Because while adults might not “get it” somewhere, a little boy or girl who looks like Lupita thinks she is beautiful, and that’s far more important some random Ashy Larry’s misinformed opinion.

Let’s talk about it folks. What’s your take on Lupita Nyong’o’s popularity? Is it a for real or is it a fetish? And does it even matter? 

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  • A_Passionate_Voice

    I CALL KARMA TO BLACK MEN IN AMERICA. In about 2 to 5 years LIGHTSKIN Women will be considered an impure, mutant, degenerate species, while a pure African Female Beauty Ideal will be fantasized across American Media like a Foreign car from a High-end Dealer, hence cultivating a new breed of reverse psychological warefare against black men that will perpetuate:” BECAUSE YOU HAVE NOW HATED YOURSELVES FOR SO MANY YEARS, YOUR PERSPECTIVE IS THAT OF ANIMALS, HENCE WHY THE STATE OF YOUR COMMUNITY IS BEYOND REPROACH & BACKWARDS. ” – Whites are now blaming and framing us for the destruction of our own community, while we bask in the confusion of this smoke and mirrors phenomenon and rightfully so. #SimplyBrilliant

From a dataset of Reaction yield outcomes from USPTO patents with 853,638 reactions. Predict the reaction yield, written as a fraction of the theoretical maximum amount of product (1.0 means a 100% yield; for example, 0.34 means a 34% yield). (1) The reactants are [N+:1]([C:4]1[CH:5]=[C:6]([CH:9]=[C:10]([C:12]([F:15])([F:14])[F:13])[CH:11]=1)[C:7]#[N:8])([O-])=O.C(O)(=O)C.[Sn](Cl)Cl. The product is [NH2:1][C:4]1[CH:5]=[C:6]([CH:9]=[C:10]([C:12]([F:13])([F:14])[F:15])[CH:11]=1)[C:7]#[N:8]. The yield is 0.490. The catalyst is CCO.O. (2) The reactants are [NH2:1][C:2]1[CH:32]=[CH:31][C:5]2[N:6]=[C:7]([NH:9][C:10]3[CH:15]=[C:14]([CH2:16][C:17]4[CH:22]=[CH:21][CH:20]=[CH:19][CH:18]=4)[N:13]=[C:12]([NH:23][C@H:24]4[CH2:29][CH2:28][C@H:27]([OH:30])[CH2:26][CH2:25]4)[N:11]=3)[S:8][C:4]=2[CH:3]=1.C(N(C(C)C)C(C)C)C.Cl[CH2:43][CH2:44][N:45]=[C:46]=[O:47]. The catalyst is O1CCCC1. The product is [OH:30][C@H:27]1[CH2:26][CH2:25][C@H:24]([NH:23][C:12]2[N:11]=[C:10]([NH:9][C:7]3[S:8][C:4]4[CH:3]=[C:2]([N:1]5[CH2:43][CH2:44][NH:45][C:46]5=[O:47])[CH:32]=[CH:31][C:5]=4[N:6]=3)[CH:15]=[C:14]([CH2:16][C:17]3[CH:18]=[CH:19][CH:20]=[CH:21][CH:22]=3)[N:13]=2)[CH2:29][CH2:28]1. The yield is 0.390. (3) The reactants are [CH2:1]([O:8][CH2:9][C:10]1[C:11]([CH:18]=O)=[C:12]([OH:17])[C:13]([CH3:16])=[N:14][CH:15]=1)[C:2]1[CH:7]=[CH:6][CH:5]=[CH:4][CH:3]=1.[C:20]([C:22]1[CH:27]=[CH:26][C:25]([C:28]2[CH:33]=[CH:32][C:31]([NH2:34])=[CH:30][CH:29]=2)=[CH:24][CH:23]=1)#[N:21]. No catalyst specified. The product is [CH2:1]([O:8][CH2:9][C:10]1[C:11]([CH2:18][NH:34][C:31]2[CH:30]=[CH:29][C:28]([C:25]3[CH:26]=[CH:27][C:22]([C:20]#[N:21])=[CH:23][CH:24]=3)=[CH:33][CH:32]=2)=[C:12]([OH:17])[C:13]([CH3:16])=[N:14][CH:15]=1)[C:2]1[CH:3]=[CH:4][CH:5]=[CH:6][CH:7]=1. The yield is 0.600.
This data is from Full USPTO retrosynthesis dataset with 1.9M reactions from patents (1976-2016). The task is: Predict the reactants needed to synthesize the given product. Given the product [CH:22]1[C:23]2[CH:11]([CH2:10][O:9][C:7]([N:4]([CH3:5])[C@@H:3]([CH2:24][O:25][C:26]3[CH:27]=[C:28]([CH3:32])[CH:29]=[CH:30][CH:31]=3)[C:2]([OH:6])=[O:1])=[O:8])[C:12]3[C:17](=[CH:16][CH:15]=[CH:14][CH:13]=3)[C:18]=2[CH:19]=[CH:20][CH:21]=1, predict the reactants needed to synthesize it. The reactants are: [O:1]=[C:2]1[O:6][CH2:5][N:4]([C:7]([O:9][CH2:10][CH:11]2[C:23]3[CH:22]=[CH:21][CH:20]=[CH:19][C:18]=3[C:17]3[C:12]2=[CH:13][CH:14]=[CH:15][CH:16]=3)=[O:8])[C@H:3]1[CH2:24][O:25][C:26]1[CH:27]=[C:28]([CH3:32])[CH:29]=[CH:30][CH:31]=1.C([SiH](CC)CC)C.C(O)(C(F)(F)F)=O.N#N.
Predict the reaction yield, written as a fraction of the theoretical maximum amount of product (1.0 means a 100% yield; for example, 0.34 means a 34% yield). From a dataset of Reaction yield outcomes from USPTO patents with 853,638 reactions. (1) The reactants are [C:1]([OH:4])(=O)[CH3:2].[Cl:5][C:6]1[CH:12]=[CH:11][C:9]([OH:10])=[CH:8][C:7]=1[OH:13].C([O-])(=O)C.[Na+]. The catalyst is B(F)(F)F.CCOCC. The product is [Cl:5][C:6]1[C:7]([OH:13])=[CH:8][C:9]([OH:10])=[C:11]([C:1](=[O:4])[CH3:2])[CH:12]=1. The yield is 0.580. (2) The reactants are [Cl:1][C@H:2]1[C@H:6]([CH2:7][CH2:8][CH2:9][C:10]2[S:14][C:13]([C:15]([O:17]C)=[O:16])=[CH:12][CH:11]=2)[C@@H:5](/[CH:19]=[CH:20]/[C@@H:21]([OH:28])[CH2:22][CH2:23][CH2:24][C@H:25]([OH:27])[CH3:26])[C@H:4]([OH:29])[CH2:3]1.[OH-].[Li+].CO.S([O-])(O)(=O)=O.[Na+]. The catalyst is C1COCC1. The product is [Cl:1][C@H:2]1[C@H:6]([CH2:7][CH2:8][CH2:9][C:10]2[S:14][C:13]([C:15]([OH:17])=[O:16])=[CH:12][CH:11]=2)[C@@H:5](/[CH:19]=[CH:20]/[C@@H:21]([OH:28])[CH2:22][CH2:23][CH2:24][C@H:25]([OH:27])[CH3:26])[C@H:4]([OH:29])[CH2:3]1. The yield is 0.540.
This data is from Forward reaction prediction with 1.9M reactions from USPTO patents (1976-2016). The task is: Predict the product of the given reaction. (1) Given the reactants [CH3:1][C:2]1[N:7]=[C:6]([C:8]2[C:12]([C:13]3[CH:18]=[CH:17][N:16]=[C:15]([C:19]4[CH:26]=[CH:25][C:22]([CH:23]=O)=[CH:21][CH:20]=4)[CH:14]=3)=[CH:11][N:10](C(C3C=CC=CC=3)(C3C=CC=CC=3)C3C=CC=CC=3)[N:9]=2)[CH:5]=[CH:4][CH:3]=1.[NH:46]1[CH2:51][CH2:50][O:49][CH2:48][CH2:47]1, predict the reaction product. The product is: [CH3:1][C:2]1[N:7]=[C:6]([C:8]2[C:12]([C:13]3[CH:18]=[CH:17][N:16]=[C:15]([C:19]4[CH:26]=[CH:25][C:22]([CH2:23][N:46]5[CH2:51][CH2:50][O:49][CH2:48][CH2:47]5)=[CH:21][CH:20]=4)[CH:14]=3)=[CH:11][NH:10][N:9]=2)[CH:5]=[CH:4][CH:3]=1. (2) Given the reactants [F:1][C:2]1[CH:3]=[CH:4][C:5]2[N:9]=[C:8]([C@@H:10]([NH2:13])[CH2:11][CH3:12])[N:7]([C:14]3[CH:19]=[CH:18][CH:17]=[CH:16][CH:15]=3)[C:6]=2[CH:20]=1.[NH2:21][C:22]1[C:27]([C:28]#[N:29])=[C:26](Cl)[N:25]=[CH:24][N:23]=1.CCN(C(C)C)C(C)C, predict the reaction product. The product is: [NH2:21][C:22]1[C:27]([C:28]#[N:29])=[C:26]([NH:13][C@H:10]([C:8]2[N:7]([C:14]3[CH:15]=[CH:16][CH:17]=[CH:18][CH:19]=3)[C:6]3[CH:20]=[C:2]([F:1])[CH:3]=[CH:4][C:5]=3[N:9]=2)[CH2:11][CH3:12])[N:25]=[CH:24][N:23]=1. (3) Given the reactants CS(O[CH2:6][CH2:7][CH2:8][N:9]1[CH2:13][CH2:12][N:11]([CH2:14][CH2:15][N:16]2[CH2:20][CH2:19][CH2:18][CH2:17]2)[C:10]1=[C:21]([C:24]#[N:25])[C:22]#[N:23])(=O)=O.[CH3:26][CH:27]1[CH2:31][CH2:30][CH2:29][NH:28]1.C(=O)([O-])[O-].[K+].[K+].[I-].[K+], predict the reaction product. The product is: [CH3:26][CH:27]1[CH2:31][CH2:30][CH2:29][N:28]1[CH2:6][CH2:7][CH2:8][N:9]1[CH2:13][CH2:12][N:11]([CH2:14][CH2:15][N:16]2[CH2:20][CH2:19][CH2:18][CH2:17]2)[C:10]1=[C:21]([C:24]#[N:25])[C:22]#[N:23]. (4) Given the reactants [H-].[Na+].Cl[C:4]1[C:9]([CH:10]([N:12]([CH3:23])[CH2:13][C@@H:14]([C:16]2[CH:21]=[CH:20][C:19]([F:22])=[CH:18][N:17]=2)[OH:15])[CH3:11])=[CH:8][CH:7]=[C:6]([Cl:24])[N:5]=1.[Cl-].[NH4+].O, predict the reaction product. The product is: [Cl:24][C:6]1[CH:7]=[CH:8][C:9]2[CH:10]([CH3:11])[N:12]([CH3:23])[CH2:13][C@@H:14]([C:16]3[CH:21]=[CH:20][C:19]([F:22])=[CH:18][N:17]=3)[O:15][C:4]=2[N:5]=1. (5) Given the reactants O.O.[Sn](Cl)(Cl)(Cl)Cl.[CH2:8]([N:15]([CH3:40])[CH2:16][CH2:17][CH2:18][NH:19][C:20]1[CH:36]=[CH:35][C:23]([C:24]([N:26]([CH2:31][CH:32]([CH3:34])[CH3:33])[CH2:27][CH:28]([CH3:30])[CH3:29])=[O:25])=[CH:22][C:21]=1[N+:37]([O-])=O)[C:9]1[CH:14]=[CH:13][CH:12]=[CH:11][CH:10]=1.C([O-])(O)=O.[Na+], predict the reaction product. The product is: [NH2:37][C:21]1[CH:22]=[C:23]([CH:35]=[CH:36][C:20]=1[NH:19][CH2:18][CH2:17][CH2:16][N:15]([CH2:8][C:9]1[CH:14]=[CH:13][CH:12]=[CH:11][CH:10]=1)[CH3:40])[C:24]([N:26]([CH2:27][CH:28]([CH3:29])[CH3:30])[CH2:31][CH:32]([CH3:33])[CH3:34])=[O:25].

Whites have always found black women beautiful. We are at a time in History where black women are going to become successful via every facet of entertainment (Black Women; as in MELANIN SUFFICIENT EVIDENT- UNQUESTIONABLY BLACK) that is. Black women are already worshipped by the white high fashion industry and have been for the last thirty years. ( And if your a drug slinging porch slug from the stoop who hates the sight of his own mother, you would have no knowledge of even this, but as I digress…) This is the same industry that will not hire blue vein LIGHTSKIN BLACK MODELS ( Funny isn’t it ???)

    The ideal black beauty in high fashion is a brown skinned woman from north Africa or BLACK Brazil (upon which agents strategically photograph the contrast between the beauty of these black women vs. their white female counter parts with an emphasis on their glowing darker skin and exotic full facial features)

    Bi-curiously through LUPITA, whites have found an opportune excuse to celebrate black beauty and bring the idealization that whites have always adored about blacks to light, all while Black Men have been drinking and advertising the cool aid that the Black female equals= poverty, ugliness and worthless; hence the confusion.(???) Because of this confusion….., Black men want to know – HOW DO YOU GO FROM WORTHLESS TO BEAUTIFUL ALL OF A SUDDEN?????